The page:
The Importance of Hydrodynamics in Ocean Research Vessels Ewan Baird Ria Bruenig Cameron Dinsdale James Duthie
To show how Marine Hydrodynamics can be applied to improve the performance of Ocean Research Vessels.
Performance of Equipment
Underwater Radiated Noise
Kongsberg Maritime , Aberdeen
David Shand – UK General Offshore Manager
National Oceanography Centre , Southampton
Edward Cooper - NERC Project Officer
Irish Marine Institute , Galway
Aodhán Fitzgerald - Research Vessel Operations
Echomaster Marine , Buckie, Aberdeenshire
Graeme Smith – Service & IT Manager
Bottom Animal Behaviour
Oil and Gas Exploration
Most people operate ships for commercial gain and therefore earn monies to pay for fuel, etc.
Fuel usage reflected in operating cost.
Design for minimal drag while giving a sea-kindly platform with adequate room and hull shapes to incorporate research-specific requirements, eg: drop keels, moon pools, etc
Research organisations have little earning capacity so increased fuel bills result in less days for science.
An efficient hull is needed for low running costs
Green – wave from hull Blue – wave from bulb Red – Resultant wave
Introduction of bulb reduces hull drag, improves fuel economy and range
Bulbous Bow relates to Boundary Layer position and thickness
An Un-hydrodynamic hull in turn leads to increased fuel usage again, and increased wear and tear on steering gear.
Towed specialist equipment requires high directional stability to obtain accurate data
Vessel control for straight course tracking with ease and without repeated correction.
Directional stability needed for straight course tracking for sampling acoustic data
Performance of equipment
Acoustic Instrumentation A poor hydrodynamic hull or one with appendages will result in under-hull aeration. These air bubbles can be microscopic, but they can also be sheet-like. For acoustics, they blank out the transducers from the ocean, either when transmitting, receiving or both. Hence no data, or poor data.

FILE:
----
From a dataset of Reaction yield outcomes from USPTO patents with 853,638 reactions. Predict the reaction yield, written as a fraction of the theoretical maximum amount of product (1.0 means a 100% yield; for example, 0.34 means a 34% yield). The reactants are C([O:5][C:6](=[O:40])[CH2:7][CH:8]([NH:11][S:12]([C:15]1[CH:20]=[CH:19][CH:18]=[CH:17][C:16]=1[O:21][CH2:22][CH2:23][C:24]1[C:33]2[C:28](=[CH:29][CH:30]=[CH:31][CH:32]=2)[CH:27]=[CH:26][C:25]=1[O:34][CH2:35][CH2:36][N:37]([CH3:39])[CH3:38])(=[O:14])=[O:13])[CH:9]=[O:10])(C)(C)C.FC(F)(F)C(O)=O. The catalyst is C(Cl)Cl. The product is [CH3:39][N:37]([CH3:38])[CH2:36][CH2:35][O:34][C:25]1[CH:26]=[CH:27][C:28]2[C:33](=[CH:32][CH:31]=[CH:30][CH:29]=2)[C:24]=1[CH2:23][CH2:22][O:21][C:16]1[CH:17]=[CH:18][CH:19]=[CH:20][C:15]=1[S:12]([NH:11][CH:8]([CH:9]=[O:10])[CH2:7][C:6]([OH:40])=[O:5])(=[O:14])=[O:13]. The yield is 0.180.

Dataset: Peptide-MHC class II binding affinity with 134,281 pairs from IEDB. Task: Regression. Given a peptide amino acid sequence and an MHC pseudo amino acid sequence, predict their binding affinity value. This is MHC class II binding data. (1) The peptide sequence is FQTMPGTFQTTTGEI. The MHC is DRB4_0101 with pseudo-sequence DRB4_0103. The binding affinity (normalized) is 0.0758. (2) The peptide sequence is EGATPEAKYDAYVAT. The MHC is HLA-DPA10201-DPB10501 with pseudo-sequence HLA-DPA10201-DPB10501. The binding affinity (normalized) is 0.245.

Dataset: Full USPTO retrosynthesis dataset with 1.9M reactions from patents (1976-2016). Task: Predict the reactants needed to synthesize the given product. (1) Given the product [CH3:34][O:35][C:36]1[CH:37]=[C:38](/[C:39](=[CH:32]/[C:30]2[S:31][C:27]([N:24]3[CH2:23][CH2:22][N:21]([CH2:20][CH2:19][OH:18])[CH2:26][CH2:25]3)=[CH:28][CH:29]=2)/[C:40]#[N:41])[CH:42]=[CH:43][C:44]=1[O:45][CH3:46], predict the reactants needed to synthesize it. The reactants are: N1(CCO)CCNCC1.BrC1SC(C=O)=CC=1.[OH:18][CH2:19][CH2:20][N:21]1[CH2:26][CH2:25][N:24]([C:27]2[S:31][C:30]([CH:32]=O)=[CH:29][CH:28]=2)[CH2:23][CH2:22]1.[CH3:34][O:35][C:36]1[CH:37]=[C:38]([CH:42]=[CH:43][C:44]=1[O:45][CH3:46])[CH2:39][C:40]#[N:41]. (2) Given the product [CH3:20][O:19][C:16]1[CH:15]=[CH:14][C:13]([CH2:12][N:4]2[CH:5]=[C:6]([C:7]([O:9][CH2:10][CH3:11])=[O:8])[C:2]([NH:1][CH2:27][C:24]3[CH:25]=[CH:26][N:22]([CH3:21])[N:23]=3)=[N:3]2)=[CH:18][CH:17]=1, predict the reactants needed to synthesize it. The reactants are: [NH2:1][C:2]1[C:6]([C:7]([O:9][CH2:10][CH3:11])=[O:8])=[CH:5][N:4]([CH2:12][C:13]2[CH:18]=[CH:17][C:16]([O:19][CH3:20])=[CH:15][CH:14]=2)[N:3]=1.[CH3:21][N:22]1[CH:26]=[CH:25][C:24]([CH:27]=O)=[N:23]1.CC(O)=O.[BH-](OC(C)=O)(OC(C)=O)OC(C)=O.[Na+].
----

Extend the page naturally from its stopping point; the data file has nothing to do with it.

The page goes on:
Water Sampling For water sampling, the air gets included within the pumped water sample which, when analysed by the on-board Chemist, masks or degrades the analysis, in some cases to the extent that the technique can not be used. Also, if there is too much air, the pumps can fail; sometimes catastrophically.
Underwater Radiated Noise
Modern science vessels tend to strive for a low acoustic presence in the water.
In oceanography: to get the best from the acoustic instrumentation.
In fisheries studies: to not scare away the fish and, therefore, get a more accurate population count.
Diesel Electric Propulsion installed to reduce noise levels and vibration.
Silent Mode of operation reduces the amount of power applied to propeller and reduce the onset of cavitation
Deck wetness – research ships tend to have a low freeboard on the working deck; best kept dry.
Scientists often experience motion sickness, leading to loss of valuable time.
A directionally-unstable vessel will roll heavily due to the rudder corrections and, in rough sea conditions, will possibly force water onto the deck.
Location of hull mounted equipment is critical, as is the reduction of pitching effects on equipment.
The ability to easily remove and repair hull-mounted equipment is a key requirement, i.e.: drop keels are extremely useful as equipment can be retracted from the water for repair/replacement.
Using gondolas, or other after-launch techniques, have a measurable impact in terms of vessel drag.
Acoustic equipment should not be placed near the turbulent flow
Laminar flow is acceptable
Below the any type of flow is recommended
Equipment is mounted in the vessel such that, when required, it can be lowered down away from the vessel. This keep it clear of the vessel noise that results from machinery vibration and turbulent flow from the hull. Specialist Equipment
Choice of propeller is critical for noise reduction but a trade will be made for efficiency and speed
Place transducers on particular side of vessel to keep clear of propeller noise
Drop keels are used to move equipment away from noise
The effect of hull shape and propeller noise on the operation of underwater hull-mounted equipment is perhaps the most critical aspect of hydrodynamics in relation to ocean research vessels.
Any outlet pipe of irregular shape on the hull will make noise giving inaccurate results.
Bow design can have a big impact on the creation of bubble sweep down effect, which can severely affect multibeams and other equipment.